By now, you're probably asking yourself: how can I get it all done?
There's no doubt about it--you have to put in a lot of time to succeed in law school. You have to study hard, but you don't have to be consumed by your studies.
Studying longer does not mean studying smarter, and studying longer does not always result in better grades.
But students who had more accurate expectations than others about the time required for particular law-school related activities performed better than predicted. Research has shown that students who prepare written schedules and stick to them, study more efficiently and get better grades than students who don't.
Several researchers suggest that you:
- Prepare Weekly Schedules
- Semester-Long Schedules
The weekly schedule allows you to schedule small blocks of time for day-to-day activities, while the semester-long schedule allows you to set aside large blocks of time for such things as writing a paper, extensive review, or taking practice exams. 2
Start with a weekly time schedule that has the days of the week organized in hour or half-hour time slots. (There is a blank schedule in WordPerfect under File, New, Calendar expert.)
Mark off class and other permanent time commitments like work hours, commuting time, study group meetings and any other fixed obligations. Don’t forget to mark off time for eating and sleeping, as these are often the first things to go when people have limited time.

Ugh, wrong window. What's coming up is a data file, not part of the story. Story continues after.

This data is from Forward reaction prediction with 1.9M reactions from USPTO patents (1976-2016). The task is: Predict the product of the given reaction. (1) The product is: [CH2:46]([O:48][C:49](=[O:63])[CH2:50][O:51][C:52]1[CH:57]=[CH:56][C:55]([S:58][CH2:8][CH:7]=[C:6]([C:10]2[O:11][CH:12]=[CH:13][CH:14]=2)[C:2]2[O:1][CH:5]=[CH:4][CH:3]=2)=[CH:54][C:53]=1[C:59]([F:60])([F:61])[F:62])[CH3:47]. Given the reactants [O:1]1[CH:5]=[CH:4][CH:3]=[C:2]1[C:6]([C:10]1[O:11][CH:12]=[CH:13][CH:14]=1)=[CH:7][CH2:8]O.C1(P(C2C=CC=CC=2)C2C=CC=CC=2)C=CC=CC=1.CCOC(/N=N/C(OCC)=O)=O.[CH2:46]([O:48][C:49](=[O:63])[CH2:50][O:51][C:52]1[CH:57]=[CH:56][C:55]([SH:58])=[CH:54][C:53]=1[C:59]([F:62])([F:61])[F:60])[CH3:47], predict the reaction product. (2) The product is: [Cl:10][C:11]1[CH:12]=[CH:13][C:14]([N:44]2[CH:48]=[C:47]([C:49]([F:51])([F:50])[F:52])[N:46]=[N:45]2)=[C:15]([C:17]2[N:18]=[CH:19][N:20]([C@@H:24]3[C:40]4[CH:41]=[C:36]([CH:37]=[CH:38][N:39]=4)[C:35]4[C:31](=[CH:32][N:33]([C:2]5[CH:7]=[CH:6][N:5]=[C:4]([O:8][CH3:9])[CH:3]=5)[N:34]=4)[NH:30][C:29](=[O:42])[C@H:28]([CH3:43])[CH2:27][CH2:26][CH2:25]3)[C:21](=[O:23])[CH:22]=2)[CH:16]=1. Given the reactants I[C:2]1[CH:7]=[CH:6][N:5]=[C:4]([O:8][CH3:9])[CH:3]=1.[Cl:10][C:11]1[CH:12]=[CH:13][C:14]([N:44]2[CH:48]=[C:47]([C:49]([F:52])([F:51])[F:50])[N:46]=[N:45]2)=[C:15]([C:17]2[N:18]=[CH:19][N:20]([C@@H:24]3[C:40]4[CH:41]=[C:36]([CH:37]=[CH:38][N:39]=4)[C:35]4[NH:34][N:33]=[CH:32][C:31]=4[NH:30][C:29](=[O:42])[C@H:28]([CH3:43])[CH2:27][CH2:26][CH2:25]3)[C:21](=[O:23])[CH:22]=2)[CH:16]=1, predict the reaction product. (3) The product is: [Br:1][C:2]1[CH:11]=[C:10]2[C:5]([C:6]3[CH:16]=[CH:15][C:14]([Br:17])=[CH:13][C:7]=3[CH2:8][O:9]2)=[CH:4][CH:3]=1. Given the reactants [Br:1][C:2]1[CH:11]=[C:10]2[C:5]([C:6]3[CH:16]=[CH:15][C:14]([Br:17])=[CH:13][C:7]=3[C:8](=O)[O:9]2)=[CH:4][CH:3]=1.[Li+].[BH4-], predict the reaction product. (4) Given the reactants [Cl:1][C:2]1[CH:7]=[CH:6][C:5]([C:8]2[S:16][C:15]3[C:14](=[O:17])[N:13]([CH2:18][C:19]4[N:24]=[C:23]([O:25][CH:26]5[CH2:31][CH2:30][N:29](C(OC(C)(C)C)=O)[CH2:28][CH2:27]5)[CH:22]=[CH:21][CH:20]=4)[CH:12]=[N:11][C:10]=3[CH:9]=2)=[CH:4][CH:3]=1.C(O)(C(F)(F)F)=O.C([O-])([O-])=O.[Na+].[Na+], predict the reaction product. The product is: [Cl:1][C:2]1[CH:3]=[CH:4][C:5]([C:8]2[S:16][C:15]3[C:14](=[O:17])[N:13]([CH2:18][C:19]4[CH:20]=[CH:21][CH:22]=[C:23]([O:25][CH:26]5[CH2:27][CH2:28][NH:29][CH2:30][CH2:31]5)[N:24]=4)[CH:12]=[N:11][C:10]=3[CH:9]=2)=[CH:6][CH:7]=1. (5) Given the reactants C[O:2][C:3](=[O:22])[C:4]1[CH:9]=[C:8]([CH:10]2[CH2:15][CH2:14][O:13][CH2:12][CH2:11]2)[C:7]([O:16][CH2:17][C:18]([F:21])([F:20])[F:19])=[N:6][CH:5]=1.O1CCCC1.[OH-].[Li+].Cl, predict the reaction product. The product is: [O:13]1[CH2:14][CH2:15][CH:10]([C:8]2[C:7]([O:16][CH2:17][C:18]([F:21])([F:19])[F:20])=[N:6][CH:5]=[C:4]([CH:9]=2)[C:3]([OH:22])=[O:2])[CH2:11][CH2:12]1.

Photocopy this weekly plan so these permanent time commitments are already in place on each weekly schedule.
Schedule several short blocks of studying time. (Some suggest reserving two hours to prepare for each hour in class.) Study for 50 minutes and then take a 10 minute break. The average person can concentrate for only 50 minutes. After that, the learning curve and the attention span declines.
Schedule your study time when you are most mentally alert. Be honest with yourself. Some people can accomplish more in one daytime hour than two evening hours. Schedule difficult work, such as the first reading of cases, when you are most alert; use other times for less demanding tasks like reviewing notes or flash cards.
Like everyone, some students have trouble maintaining their attention span during study times. To stay focused, keep a notepad next to you. As you have distracting thoughts and ideas about things you should or could do, quickly write them on the pad instead of worrying that you will forget them. When you've finished studying, look at the notepad and do what you have to do.
Schedule time to review and outline each course.
Schedule long (1-2 hr.) exercise/activity breaks.
Block out a large period of time, perhaps Friday or Saturday night, away from studying.
Schedule several blocks of "emergency" time--time that can be used to make up for missed time on other parts of the schedule. Emergencies cannot be scheduled, but they always occur, and they take time away from your schedule. So, if you've scheduled "emergencies", you can make up for missed studying during the emergency blocks.
Mark off time for personal tasks, like grocery shopping, going to the doctor, etc.